The Tokyo District Court on Thursday acknowledged Nichia Corp.’s ownership of the patent for a key semiconductor device, rejecting a suit filed by the inventor, now a professor at the University of California, Santa Barbara.
But the court recognized that Shuji Nakamura, 48, is eligible for a reward for his invention, and the trial will continue in order to settle the amount the firm should pay.
Nakamura developed the blue light-emitting diode while employed as an engineer for Nichia, a small company based in Anan, Tokushima Prefecture. He filed a lawsuit on Aug. 23 last year seeking monetary compensation and recognition that the patent for the semiconductor device belongs to him.
If the court rejects his claim, Nichia should pay him 2 billion yen for his invention, Nakamura insisted.
According to Nakamura, Nichia has filed about 80 patents related the development of the blue LED. He claimed to have developed the blue LED on his own after the company ordered him to suspend work on the time-consuming project. In 1993, he succeeded in making the device, which benefited the company enormously, generating at least 2 billion yen.
Nakamura, who left Nichia in 1999, said the firm unfairly denied him profits from his own invention.
The development of the blue LED, which is widely used in electric screens, received worldwide attention because it was vital for developing a laser for high-capacity DVDs.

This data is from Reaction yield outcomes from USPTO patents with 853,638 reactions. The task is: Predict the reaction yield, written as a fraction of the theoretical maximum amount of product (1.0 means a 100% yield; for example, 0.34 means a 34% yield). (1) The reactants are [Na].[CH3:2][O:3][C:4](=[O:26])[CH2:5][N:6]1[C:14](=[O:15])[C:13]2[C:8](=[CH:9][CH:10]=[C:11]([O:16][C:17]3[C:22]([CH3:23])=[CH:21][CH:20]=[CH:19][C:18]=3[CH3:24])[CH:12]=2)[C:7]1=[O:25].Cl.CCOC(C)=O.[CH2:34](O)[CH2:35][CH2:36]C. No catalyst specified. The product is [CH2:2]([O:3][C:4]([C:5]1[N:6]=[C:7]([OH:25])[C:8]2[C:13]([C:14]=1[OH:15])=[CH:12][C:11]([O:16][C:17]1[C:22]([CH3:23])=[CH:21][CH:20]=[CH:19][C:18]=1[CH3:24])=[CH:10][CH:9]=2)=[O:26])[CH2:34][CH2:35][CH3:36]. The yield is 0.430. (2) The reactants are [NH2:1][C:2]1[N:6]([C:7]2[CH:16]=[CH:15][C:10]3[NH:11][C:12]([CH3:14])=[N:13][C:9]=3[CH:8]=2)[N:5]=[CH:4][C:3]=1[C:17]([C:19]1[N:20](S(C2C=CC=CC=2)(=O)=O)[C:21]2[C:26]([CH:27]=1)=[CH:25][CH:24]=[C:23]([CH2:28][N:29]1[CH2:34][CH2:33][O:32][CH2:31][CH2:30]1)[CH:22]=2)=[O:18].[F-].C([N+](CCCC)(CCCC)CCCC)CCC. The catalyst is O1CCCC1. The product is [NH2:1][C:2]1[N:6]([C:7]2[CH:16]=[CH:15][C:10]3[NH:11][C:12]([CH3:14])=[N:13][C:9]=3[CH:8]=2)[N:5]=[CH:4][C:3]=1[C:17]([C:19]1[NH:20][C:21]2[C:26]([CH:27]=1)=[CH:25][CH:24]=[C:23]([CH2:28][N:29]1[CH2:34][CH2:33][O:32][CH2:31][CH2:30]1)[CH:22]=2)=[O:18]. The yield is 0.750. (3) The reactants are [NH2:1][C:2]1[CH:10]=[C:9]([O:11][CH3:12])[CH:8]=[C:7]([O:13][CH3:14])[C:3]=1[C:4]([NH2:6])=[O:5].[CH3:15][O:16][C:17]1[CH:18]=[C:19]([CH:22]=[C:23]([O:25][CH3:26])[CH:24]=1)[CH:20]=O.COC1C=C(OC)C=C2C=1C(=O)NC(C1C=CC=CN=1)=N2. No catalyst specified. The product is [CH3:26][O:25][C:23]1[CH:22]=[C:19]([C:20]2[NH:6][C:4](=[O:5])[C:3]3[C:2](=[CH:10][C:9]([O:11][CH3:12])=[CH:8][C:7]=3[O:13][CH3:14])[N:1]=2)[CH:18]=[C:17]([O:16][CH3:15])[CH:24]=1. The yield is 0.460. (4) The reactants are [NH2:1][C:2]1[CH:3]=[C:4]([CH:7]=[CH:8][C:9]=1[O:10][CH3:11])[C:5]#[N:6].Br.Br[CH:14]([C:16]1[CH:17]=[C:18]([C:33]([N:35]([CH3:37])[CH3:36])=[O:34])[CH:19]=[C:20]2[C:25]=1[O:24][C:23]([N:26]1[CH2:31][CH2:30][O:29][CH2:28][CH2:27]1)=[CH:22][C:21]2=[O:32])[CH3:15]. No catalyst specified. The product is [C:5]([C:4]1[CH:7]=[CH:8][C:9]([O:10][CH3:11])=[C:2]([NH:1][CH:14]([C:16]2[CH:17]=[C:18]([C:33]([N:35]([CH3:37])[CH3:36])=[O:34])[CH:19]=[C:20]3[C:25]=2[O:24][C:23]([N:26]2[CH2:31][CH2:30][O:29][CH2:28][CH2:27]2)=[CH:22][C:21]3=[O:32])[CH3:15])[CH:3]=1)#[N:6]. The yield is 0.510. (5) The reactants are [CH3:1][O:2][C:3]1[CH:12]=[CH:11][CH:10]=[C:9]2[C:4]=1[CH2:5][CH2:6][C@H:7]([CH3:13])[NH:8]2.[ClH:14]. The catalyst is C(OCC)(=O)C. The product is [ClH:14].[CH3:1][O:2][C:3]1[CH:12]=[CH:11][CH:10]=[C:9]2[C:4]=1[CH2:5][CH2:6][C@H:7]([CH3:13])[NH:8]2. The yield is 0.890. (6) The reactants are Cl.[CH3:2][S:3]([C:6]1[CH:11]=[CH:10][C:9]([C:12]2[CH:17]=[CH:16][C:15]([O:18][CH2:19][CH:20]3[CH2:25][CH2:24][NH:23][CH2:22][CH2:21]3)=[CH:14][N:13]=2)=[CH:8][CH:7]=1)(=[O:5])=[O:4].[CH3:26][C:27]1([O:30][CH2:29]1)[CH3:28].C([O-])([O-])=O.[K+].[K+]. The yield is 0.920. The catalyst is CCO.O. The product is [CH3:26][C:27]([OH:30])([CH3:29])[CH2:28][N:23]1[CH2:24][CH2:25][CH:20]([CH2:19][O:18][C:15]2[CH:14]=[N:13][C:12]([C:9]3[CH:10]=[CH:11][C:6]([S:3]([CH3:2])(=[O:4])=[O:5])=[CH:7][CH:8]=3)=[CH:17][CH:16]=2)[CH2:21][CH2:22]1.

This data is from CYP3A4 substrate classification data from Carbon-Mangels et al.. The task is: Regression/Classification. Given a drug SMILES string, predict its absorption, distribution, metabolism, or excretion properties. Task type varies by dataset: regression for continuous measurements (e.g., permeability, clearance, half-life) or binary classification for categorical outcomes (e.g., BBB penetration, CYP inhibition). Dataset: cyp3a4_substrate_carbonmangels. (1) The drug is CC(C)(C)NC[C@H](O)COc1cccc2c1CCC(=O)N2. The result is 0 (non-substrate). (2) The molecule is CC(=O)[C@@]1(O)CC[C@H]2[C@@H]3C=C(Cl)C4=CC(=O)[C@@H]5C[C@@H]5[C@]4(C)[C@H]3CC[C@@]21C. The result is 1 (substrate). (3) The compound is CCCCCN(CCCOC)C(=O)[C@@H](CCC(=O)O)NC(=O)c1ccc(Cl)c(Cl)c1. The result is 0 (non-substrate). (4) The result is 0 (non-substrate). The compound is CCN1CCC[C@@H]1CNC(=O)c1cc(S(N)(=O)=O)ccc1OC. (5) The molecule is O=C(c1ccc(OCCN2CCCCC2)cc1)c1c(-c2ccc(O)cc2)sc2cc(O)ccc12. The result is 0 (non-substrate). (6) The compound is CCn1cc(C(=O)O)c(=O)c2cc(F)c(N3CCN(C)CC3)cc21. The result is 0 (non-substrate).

In rejecting Nakamura’s claim, the court said he and Nichia had a contract at the time the device was invented that effectively gave ownership of the patents to the firm.
However, the court did say that Nakamura is still eligible for certain rewards for his achievements, in light of the Patent Law.
“On the premise that the patent belongs to the defendant,” the ruling said, the court will “consider the proper amount of rewards.”
Nakamura voiced dissatisfaction with the ruling and said he would appeal.
“Even if I win 20 million yen, I will appeal the case,” he said at a news conference.
But he added that the ruling, which acknowledged Nichia’s responsibility to reward him, may encourage other Japanese researchers to step forward. Many researchers are unaware of their rights under the Patent Law, he said.
In Japan, developers of new technologies who are employed by companies are often paid very little when their companies file for patent registration. The Patent Law states that employees are entitled to a reward for inventions made on the job if they transfer the patent right to their employer.
Nakamura was given only 10,000 yen when the patent was filed and the same amount when its ownership was officially registered.
After commercializing the invention in 1993, Nichia reportedly saw its annual sales leap from just over 20 billion yen to more than 80 billion yen last year, of which some 60 percent came from blue LED products.